Where does professional lacrosse go from here?
While this column has been particularly tough on the professional lacrosse leagues over the years, one thing I will say in as positive a fashion as humanly possible is that the NLL and MLL have really gone above and beyond the call of duty over the last 18 months to make their products grow and succeed. Both leagues have expanded rapidly, both have done an incredible amount to promote themselves and make them a part of mainstream sports culture, and both have been legitimized by strong products on the field. While I have often criticized each league, I do believe they have promoted the growth of our great sport, and for that alone, they deserve our support as a community.
2007 is a huge year for both leagues. With the expansion projects for both leagues seeing positive results and mainstream media attention at an all-time high, the next 12 months are crucial to the long-term futures of both entities. Will the NLL franchises in New York and Chicago succeed? A tough question to answer. As a New York City native, I am genuinely excited to see an NLL franchise back in the area and playing some games at Madison Square Garden. I also think Chicago is one of the greatest sports cities in the world, and if the league can succeed in both areas, they have two major markets covered. However, let's keep in mind that the NLL already saw franchises fold on Long Island and New Jersey, so the product has been a tough sell in this region. As for Chicago, it is an unknown at best because the Chicago area is still an emerging market for lacrosse. I am keeping my fingers crossed for both franchises, and I intend to be at Madison Square Garden for some of the games, but it is a bit of an uphill battle for both franchises.
As for the MLL, seeing the league's premiere franchise relocate from Baltimore to Washington, D.C. has to be cause for concern. After all, keep in mind that the Baltimore Bayhawks moved from Johns Hopkins to Ravens Stadium to Towson during a very short period, and now this moves all but proves that the Baltimore area is not viable for professional lacrosse (remember the Baltimore Thunder?). That's a tough pill to swallow considering the hotbed that exists in the Baltimore area for lacrosse. Washington, D.C. has already been home to an NLL franchise that was nothing short of a colossal failure, and you have to wonder if this franchise did not succeed in the middle of a hotbed, how well will it do away from one?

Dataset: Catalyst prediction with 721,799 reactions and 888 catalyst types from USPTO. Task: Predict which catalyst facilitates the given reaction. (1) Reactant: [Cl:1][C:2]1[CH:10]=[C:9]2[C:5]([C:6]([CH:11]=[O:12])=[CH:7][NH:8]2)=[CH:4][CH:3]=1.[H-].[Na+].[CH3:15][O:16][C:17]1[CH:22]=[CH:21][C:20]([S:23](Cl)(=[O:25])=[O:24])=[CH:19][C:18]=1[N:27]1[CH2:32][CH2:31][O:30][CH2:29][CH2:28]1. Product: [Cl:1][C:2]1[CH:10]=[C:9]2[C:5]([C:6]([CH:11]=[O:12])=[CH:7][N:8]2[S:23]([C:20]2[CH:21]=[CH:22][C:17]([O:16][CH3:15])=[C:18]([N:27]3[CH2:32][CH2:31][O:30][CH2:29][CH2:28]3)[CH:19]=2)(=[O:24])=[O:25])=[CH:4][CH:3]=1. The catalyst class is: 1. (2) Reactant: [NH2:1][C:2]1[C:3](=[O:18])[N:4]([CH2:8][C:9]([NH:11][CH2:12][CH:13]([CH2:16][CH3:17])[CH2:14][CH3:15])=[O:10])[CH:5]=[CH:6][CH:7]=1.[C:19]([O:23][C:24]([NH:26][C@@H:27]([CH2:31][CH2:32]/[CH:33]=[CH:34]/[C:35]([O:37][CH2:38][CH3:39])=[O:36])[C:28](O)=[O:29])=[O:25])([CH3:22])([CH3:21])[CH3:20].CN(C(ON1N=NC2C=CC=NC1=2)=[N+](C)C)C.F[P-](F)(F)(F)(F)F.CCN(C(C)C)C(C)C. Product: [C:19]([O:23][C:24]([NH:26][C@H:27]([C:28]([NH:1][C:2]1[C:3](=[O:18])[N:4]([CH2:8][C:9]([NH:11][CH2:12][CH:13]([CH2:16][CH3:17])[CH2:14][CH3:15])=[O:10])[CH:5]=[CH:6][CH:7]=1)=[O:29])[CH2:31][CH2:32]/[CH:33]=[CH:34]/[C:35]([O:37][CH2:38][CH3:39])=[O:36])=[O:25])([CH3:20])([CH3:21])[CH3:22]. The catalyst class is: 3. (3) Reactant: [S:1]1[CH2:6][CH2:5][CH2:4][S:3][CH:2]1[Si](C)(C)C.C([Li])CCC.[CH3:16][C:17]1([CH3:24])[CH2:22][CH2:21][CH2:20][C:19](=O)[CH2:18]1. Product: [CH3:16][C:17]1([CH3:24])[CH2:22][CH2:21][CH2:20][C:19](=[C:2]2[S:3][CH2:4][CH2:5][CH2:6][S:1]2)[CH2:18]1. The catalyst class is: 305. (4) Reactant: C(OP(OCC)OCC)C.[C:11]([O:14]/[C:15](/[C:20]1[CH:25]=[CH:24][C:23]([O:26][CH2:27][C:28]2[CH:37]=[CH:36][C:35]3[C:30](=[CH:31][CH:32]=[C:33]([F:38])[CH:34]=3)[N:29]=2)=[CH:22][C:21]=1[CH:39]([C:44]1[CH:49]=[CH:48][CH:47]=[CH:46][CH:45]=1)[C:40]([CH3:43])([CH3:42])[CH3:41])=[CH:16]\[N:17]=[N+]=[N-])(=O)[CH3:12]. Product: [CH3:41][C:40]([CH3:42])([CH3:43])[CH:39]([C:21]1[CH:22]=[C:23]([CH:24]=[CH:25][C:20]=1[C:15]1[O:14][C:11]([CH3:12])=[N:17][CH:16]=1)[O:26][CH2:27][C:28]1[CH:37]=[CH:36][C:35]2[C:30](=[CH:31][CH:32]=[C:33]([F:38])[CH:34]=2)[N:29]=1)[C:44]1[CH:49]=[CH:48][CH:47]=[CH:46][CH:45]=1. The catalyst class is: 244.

And maybe it's not just the location. Despite rumors that the league would not be around long, they have survived over the years, and their Colorado franchise is flourishing. But, aside from Colorado, is there an MLL franchise that is actually succeeding? 2007 could finally be a make-or-break year for many of the league's franchises and perhaps the MLL as a whole.
Throwing a wrench into everything is the announcement that the NLL is considering an outdoor league to rival the MLL. Makes you wonder if either the NLL brass A) see flaws in the MLL operating structure that they could exploit and provide for a better league, B) know something the MLL people don't, C) cannot see the obvious, or D) have money from Reebok just to put a stop to the New Balance/Warrior MLL gravy train. Either way, with the difficulties the MLL has faced, it is clear that there is not enough room in this sport for two professional outdoor leagues to be successful. If indeed the NLL goes outside in 2007, success as a league would be a roll of the dice and may well kill the MLL or both outdoor leagues. It's ironic, as the MLL's founders needlessly positioned the league against the NLL from day one with an in-your-face "take it outside" theme. Live by the sword…
PREDICTIONS FOR 2007
Division I Men's teams going to the Final Four: Virginia, Syracuse, Johns Hopkins, Princeton
Division I Women's teams going to the Final Four: Northwestern, Duke, Notre Dame, Princeton
2007 Division I National Champions: Johns Hopkins (Men), Duke (Women)
Division I Men's team that could sneak into the final four: Cornell
Division I Women's team that could shock the world and win the National Championship: Johns Hopkins
Division I Men's team that will show the most improvement: North Carolina
Division I Men's biggest candidate for a rebuilding year: Hofstra
Division I Women's program that will see the most improvement: Maryland
Division I Women's program that will go undefeated and lose in the NCAA Championship Game: Northwestern
Division I Women's Player of the Year: Kristen Kjellman, Northwestern
Division I Women's Coach of the Year: Janine Tucker, Johns Hopkins
Division I Men's Conference Champions:
Princeton (Ivy League)
Mount St. Mary (MAAC)
Navy (Patriot League)
Albany (America East)
Division I Men's Player of the Year: Matt Danowski, Duke
Division I Men's Coach of the Year: John Danowski, Duke
Number of Division I Men's teams that will finish the season undefeated: 0
Number of Division I Men's Head Coaches who will retire, resign, or be terminated: 3
Division II Men's National Champions: LeMoyne
Most improved in Men's Division II: C.W. Post, Limestone, Merrimack
Most intriguing Division Men's II team: Bryant
Division II Men's Player of the Year: CJ Leary, Dowling
Division II Men's Coach of the Year: Mike Pressler, Bryant
Division II Women's National Champions: C.W. Post
Division III Men's National Champions: Salisbury
Number of games Salisbury will lose in 2007: 0
Division III Men's Dark-horse team that could shock the world and face Salisbury in the NCAA Finals: Stevens Institute of Technology
Division III Men's Player of the Year: Chris Heier, Salisbury
Division III Men's Coach of the Year: Byron Collins, Stevens
Number of surprise Division Men's III teams that could crack the top-10: 0
Division III Women's National Champions: Middlebury
Person with ties close to the lacrosse world most likely to be unemployed: Mike Nifong
Men's Lacrosse Story of the Year in 2007: The shot-clock will be instituted for Men's Lacrosse by 2010 at the latest.
Women's Lacrosse Story of the Year in 2007: Continued turnover by Division I Head Coaches as Division I Women's Lacrosse continues to expand.
January 11, 2007